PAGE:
As a sample of what’s to come, the EP offers a lot of promise, although with only a meagre three tracks, its hard to really imagine what a full album might sound like. The ending of the third track alludes to a more chilled style, and they’ve expressed comfort with playing smaller, acoustic gigs, so the slight lack of variation isn’t too concerning at this point. The musicianship is slick and straightforward, with the poppy, quasi-American vocals a strong fit for the background. All in all, while it treads very familiar ground, their sound brims with youthful energy, and indicates it would be fun to check out live, a great starting point for any young band.
In an August where Mallory Knox – professed Facebook friends to the Boulevard boys – are slotted to play the Reading and Leeds main stages, it seems high time for music fans to realise that there’s more to Cambridge than the university, the punts, and the pretty skies. If you’re looking for a catchy new indie band to check out this autumn, you could do a hell of a lot worse than 28 Boulevard.
Today we present to you the good-times funk-rock-psychedelic stylings of DAFM. Si enjoys a beer with vocalist Tom and bassist Sam.
Review by Wesley Freeman-Smith
The somewhat enigmatically named DAFM, (“what does it mean?” I hear you think ferociously), are hardly billing themselves as a ‘serious’ band. If anyone saw Man of Steel recently, and wondered where it’s sense of humour was, it’s possible these guys stole it. Describing themselves as ‘music to barbecue to’, and with a penchant for beer, (including novelty outfits), these guys seem to present themselves as the antithesis of anything too hip, self-serious, or po-faced. They are the anti-Radiohead, the anti-Joy Division. They’ve never even heard of Wild Beasts, and probably don’t know how to make Macs do that hip triangle symbol either.
The fairly self-explanatory ‘Promo EP’ fills it’s 4 tracks with the kind of soulful 70’s homage that in anyone else’s meaty hands would feel regressive and neanderthal. In DAFM, the riffs, solos, the harmonica and the cowbell work as a reminder that music can just be fun, and it doesn’t have to be making some statement bigger than itself. Channelling a range of influences from both older and newer acts, (think the kind of music Mike Patton might still be making if he wasn’t so busy pushing boundaries and making zombie noises), it’s almost impossible to feel down while this is playing. When you can sound this energetic on record it’s a hard to imagine them playing to anything but pubs full of sweaty, dancing people. You’d have to be pure killjoy not to appreciate the energy here.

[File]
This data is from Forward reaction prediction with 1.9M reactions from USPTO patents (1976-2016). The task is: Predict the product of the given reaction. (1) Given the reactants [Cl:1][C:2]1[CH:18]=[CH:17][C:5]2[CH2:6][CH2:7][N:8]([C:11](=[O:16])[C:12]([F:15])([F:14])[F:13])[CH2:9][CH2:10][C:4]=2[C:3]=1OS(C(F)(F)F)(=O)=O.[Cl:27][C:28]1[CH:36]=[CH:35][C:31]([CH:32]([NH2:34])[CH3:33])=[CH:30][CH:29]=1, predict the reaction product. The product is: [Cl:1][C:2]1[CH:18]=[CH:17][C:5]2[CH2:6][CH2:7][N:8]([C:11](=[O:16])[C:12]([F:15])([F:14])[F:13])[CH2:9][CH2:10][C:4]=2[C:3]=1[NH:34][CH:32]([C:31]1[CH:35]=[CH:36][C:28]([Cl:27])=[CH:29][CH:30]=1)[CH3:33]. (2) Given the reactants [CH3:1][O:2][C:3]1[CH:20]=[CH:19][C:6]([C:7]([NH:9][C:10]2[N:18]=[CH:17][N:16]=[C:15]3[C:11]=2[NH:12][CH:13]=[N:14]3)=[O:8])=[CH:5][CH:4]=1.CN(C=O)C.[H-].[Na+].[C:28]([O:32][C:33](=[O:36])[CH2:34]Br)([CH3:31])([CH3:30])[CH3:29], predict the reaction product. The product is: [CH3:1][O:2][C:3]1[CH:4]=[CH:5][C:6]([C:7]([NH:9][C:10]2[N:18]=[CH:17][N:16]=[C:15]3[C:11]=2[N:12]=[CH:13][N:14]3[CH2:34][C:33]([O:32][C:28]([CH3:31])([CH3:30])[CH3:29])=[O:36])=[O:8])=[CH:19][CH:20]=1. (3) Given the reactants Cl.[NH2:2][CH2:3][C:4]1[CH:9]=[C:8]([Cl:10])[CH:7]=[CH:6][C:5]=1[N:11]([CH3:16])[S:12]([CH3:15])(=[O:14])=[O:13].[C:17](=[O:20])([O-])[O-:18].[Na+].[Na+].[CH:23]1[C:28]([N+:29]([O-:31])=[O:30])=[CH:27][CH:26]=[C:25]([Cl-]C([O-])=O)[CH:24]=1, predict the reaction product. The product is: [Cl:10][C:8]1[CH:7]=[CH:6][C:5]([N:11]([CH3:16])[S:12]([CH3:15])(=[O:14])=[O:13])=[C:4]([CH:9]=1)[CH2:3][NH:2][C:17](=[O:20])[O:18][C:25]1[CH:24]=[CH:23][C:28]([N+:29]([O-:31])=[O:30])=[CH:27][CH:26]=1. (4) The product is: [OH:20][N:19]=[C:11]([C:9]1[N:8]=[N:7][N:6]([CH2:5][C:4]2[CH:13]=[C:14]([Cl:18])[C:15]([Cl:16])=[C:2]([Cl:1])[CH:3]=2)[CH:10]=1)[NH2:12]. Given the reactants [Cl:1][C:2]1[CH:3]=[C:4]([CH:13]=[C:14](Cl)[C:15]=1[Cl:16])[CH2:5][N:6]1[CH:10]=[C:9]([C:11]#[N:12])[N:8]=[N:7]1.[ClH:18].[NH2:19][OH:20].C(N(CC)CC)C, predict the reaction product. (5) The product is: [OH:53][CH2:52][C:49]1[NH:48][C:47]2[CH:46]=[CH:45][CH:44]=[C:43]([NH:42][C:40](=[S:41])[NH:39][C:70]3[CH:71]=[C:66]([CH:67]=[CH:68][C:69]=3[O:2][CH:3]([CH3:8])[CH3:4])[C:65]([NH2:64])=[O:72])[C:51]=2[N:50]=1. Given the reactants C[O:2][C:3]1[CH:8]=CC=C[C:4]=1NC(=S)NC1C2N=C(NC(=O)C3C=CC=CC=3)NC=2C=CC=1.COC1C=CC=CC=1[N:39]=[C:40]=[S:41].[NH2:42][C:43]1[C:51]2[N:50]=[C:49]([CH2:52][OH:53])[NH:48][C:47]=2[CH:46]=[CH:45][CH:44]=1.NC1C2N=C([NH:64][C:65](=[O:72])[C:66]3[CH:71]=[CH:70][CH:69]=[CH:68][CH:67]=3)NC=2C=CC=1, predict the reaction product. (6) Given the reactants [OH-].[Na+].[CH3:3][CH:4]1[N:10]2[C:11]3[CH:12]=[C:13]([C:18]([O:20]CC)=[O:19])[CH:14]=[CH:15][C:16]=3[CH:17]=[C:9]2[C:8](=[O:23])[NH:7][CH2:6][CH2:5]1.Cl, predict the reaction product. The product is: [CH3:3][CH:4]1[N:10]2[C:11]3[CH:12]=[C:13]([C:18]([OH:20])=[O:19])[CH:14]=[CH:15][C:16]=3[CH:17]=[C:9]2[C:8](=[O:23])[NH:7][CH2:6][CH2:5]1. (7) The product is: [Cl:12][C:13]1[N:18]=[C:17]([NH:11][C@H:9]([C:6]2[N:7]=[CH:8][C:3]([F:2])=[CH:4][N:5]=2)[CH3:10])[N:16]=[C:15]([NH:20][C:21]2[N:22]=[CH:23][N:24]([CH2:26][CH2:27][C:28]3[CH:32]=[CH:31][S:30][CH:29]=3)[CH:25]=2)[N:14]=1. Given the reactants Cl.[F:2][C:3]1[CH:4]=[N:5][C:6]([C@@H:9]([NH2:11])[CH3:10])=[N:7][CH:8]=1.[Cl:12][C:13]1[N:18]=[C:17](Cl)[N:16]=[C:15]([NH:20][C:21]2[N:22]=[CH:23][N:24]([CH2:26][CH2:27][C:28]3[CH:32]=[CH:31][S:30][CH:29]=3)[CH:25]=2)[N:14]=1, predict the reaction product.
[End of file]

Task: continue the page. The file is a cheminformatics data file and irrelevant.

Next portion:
In terms of songs and musicianship, it’s all fairly solid stuff. Even on first listen, there are enough obvious hooks to trip your brain up head first into the songs. It’s practically overflowing with inventive flamboyance and clever noodling which, true to the press release, boasts a tightness that only comes from playing together for years. ‘Magnify Infinity’ launches with the kind of fast-talking, better-than-a-roomful-synths riffage, driving home a distortion and funk that wouldn’t feel too out of place on a Primus record. ‘Pussyfootin’ is pretty damn soul-funk, again not breaking any new ground but still managing to be tight as hell and insanely competent. Laden with funk bass noodling (and, actually, noodling on all the strings) it’s near impossible to dislike. Contemporaries in the hard rock scene would be people like the Chilli’s, albeit leaning more to the Frusciante side. Despite these American touchstones, there’s something quintessentially English about these songs. It’s a reminder that once upon a time, we had a pop / rock scene that wasn’t afraid to take risks, and music charts that didn’t feel so uniform and homogeneous.